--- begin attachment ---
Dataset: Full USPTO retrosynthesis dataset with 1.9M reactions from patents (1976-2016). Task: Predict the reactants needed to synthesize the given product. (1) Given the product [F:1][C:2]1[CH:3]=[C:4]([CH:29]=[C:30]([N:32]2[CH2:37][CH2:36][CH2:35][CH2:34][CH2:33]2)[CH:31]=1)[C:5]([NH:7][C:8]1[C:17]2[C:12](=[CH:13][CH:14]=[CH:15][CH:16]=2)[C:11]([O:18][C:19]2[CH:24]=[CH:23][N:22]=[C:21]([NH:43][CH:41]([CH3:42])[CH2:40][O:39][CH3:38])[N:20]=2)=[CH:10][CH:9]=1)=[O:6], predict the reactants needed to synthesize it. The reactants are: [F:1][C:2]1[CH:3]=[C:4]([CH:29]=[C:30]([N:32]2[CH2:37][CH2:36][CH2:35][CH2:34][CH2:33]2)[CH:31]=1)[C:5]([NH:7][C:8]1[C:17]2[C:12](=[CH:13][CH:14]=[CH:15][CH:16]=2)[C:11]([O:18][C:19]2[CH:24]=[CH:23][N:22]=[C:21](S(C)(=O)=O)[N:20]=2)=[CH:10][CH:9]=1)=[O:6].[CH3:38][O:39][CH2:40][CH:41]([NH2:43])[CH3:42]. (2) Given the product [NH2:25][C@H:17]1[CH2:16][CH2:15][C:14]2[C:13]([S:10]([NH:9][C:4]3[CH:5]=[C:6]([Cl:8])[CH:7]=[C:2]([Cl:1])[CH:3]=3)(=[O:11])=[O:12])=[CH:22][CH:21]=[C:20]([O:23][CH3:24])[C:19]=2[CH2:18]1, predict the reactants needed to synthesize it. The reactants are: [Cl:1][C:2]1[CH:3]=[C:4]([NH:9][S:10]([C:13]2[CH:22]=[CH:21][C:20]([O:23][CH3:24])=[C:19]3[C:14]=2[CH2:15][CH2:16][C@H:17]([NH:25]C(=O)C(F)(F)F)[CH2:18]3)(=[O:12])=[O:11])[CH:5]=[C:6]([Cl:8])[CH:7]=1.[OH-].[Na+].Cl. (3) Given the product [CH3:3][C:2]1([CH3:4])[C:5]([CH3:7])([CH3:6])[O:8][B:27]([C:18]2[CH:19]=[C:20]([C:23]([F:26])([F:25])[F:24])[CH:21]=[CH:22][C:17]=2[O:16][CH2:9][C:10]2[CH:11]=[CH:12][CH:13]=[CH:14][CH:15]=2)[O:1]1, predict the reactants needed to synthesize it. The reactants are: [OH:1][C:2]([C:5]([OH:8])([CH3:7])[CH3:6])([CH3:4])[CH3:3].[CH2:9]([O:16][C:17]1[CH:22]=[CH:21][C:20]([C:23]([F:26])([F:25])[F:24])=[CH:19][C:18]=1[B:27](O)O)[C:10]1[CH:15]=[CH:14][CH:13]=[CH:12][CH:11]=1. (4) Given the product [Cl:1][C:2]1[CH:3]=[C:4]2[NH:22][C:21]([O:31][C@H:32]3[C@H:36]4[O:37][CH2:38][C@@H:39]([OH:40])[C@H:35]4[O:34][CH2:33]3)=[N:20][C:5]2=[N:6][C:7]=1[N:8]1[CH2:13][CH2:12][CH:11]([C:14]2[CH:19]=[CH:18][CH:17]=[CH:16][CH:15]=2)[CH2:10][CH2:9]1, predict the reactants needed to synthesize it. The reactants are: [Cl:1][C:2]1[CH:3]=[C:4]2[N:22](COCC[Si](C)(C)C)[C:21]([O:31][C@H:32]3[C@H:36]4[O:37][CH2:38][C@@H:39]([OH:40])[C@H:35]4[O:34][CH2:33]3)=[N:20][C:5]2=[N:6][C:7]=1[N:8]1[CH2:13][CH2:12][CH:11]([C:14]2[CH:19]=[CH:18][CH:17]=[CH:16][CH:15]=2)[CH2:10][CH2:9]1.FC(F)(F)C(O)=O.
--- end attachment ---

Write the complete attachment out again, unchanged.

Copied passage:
Dataset: Full USPTO retrosynthesis dataset with 1.9M reactions from patents (1976-2016). Task: Predict the reactants needed to synthesize the given product. (1) Given the product [F:1][C:2]1[CH:3]=[C:4]([CH:29]=[C:30]([N:32]2[CH2:37][CH2:36][CH2:35][CH2:34][CH2:33]2)[CH:31]=1)[C:5]([NH:7][C:8]1[C:17]2[C:12](=[CH:13][CH:14]=[CH:15][CH:16]=2)[C:11]([O:18][C:19]2[CH:24]=[CH:23][N:22]=[C:21]([NH:43][CH:41]([CH3:42])[CH2:40][O:39][CH3:38])[N:20]=2)=[CH:10][CH:9]=1)=[O:6], predict the reactants needed to synthesize it. The reactants are: [F:1][C:2]1[CH:3]=[C:4]([CH:29]=[C:30]([N:32]2[CH2:37][CH2:36][CH2:35][CH2:34][CH2:33]2)[CH:31]=1)[C:5]([NH:7][C:8]1[C:17]2[C:12](=[CH:13][CH:14]=[CH:15][CH:16]=2)[C:11]([O:18][C:19]2[CH:24]=[CH:23][N:22]=[C:21](S(C)(=O)=O)[N:20]=2)=[CH:10][CH:9]=1)=[O:6].[CH3:38][O:39][CH2:40][CH:41]([NH2:43])[CH3:42]. (2) Given the product [NH2:25][C@H:17]1[CH2:16][CH2:15][C:14]2[C:13]([S:10]([NH:9][C:4]3[CH:5]=[C:6]([Cl:8])[CH:7]=[C:2]([Cl:1])[CH:3]=3)(=[O:11])=[O:12])=[CH:22][CH:21]=[C:20]([O:23][CH3:24])[C:19]=2[CH2:18]1, predict the reactants needed to synthesize it. The reactants are: [Cl:1][C:2]1[CH:3]=[C:4]([NH:9][S:10]([C:13]2[CH:22]=[CH:21][C:20]([O:23][CH3:24])=[C:19]3[C:14]=2[CH2:15][CH2:16][C@H:17]([NH:25]C(=O)C(F)(F)F)[CH2:18]3)(=[O:12])=[O:11])[CH:5]=[C:6]([Cl:8])[CH:7]=1.[OH-].[Na+].Cl. (3) Given the product [CH3:3][C:2]1([CH3:4])[C:5]([CH3:7])([CH3:6])[O:8][B:27]([C:18]2[CH:19]=[C:20]([C:23]([F:26])([F:25])[F:24])[CH:21]=[CH:22][C:17]=2[O:16][CH2:9][C:10]2[CH:11]=[CH:12][CH:13]=[CH:14][CH:15]=2)[O:1]1, predict the reactants needed to synthesize it. The reactants are: [OH:1][C:2]([C:5]([OH:8])([CH3:7])[CH3:6])([CH3:4])[CH3:3].[CH2:9]([O:16][C:17]1[CH:22]=[CH:21][C:20]([C:23]([F:26])([F:25])[F:24])=[CH:19][C:18]=1[B:27](O)O)[C:10]1[CH:15]=[CH:14][CH:13]=[CH:12][CH:11]=1. (4) Given the product [Cl:1][C:2]1[CH:3]=[C:4]2[NH:22][C:21]([O:31][C@H:32]3[C@H:36]4[O:37][CH2:38][C@@H:39]([OH:40])[C@H:35]4[O:34][CH2:33]3)=[N:20][C:5]2=[N:6][C:7]=1[N:8]1[CH2:13][CH2:12][CH:11]([C:14]2[CH:19]=[CH:18][CH:17]=[CH:16][CH:15]=2)[CH2:10][CH2:9]1, predict the reactants needed to synthesize it. The reactants are: [Cl:1][C:2]1[CH:3]=[C:4]2[N:22](COCC[Si](C)(C)C)[C:21]([O:31][C@H:32]3[C@H:36]4[O:37][CH2:38][C@@H:39]([OH:40])[C@H:35]4[O:34][CH2:33]3)=[N:20][C:5]2=[N:6][C:7]=1[N:8]1[CH2:13][CH2:12][CH:11]([C:14]2[CH:19]=[CH:18][CH:17]=[CH:16][CH:15]=2)[CH2:10][CH2:9]1.FC(F)(F)C(O)=O.